The road out of poverty starts with care

TheStar.com – News.GTA/United Way – Involvement by residents, agencies and businesses is providing jobs and supports.
Oct. 28, 2017.   By

In an effort to stamp out poverty, United Way Toronto and York Region has revamped who and how it funds, positioning itself to work in unison with community partners to bolster its scale and scope.

“Poverty is robbing people of opportunity,” said president and CEO Daniele Zanotti, adding the problem costs Toronto about $5 billion every year. “Ultimately, it undermines everything we stand for, this place where everyone has a chance at a good life.

“United Way is looking at how to harness this local love that people have of their neighbourhoods, how to fight poverty, and giving access to services and supports where people need them.”

The charity has devised multiple solution-based plans as a result of these aspirations. Tiers coalesce to combat issues affecting residents on a regional basis, such as challenges hindering youth completing school, or women grappling with domestic abuse.

United Way Toronto and York Region is pledging to engage 1 million people by 2025 in fighting local poverty, and completing this task means increasing its local presence, Zanotti said.

Last year, it rolled out 62 anchor agencies to redress poverty, providing strengthened frontline services, such as shelters and employment support, he said.

On top of this, program-funding strategies have been set to bring other social-service organizations under the United Way banner.

“Charities and non-profits can apply for us for short-term funding, pilot an idea and build that out,” said Zanotti. “This new funding model is a direct opportunity for us to re-imagine how we are going to address the regional challenge.”

To advance the concept of an inclusive poverty-fighting network, United Way also struck a “groundbreaking” partnership with Metrolinx, the City, and labour unions on the Eglinton Crosstown project, a large light-rail transit system. The community benefit agreement has been established to help young people, a concept endorsed by all three levels of government, Zanotti said.

“This partnership … is ensuring through policy at Queen’s Park that 10 per cent of apprentices hired through Crosstown are young people from our priority neighbourhoods who are facing multiple barriers, youth who might need that first job, or need to complete their education. This will be the new model of public investments.”

The project will cut through five United Way priority neighbourhoods, said Zanotti, which could be a boon for the local economy and likewise benefit those seeking to enter the workforce who might not have the opportunity to do so otherwise.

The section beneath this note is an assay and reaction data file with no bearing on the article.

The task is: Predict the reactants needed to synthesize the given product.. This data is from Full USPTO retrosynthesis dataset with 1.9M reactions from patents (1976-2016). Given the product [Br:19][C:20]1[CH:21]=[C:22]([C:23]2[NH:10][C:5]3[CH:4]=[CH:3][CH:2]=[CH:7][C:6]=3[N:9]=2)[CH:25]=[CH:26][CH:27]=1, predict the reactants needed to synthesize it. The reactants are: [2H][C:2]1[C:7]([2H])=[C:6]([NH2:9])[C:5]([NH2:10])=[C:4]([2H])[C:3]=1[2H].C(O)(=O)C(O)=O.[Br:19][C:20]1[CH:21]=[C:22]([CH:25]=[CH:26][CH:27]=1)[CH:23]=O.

There are seven community hubs across the city replete with a range of agencies providing sought-after services in one place, Zanotti added.

“They have seen more than 1.5 million people access supports in those communities,” he said. “Not only has our neighbourhood work brought spaces, it’s brought services to the communities, and allowed people to access all kinds of supports, whether that’s an early years program, a food bank, or a job counselling program.”

It’s these spaces that helped spur the galvanization of residents, who have gathered to sort out regional issues themselves.

“We are going to continue that work, expanding our neighbourhood presence, into York region, as well,” said Zanotti.

Another front is ensuring there are jobs available for those having trouble accessing them — part of the solution is utilizing already available spaces so new businesses can take root, said Zanotti.

“People want a way to make ends meet,” he said. “We’ve been working with the City of Toronto on tower renewal, where there may be spaces in existing housing units that can be allocated for community enterprises, local businesses and pop-up markets, where people can get the jobs and economic stability. That really is the driver.”

Last month, the boards of both United Way Toronto and York Region and United Way Peel Region voted unanimously to merge, which could mean an expanded mandate in the future — a Peel members vote had been slated for Oct. 26 (after this story went to press). If the amalgamation passes this stage, it will be official, with an operation date set for April 1, 2018.

“We know Peel has a number of neighbourhoods that have experienced rapid population growth and deepening poverty,” Zanotti said. “In fact, poverty in the 905 is growing at a faster clip than the provincial and national average.”

To curb this would mean working with community partners in Peel to map out what people require most, he said.

“At its core, United Way Peel has been driving this fight against poverty in its community already. The merger gives us an opportunity now to scale that and go even deeper.”

United Way Toronto and York Region has a campaign goal of $103 million this year, but to serve everyone, regardless of class, requires effort and heart from many sides.

“We’re going to have to care our way out of this, and that means getting residents, citizens, agencies and businesses to roll up their sleeves and get involved.”

https://www.thestar.com/news/gta/unitedway/2017/10/28/the-road-out-of-poverty-starts-with-care.html

Leave a Reply

Your email address will not be published. Required fields are marked *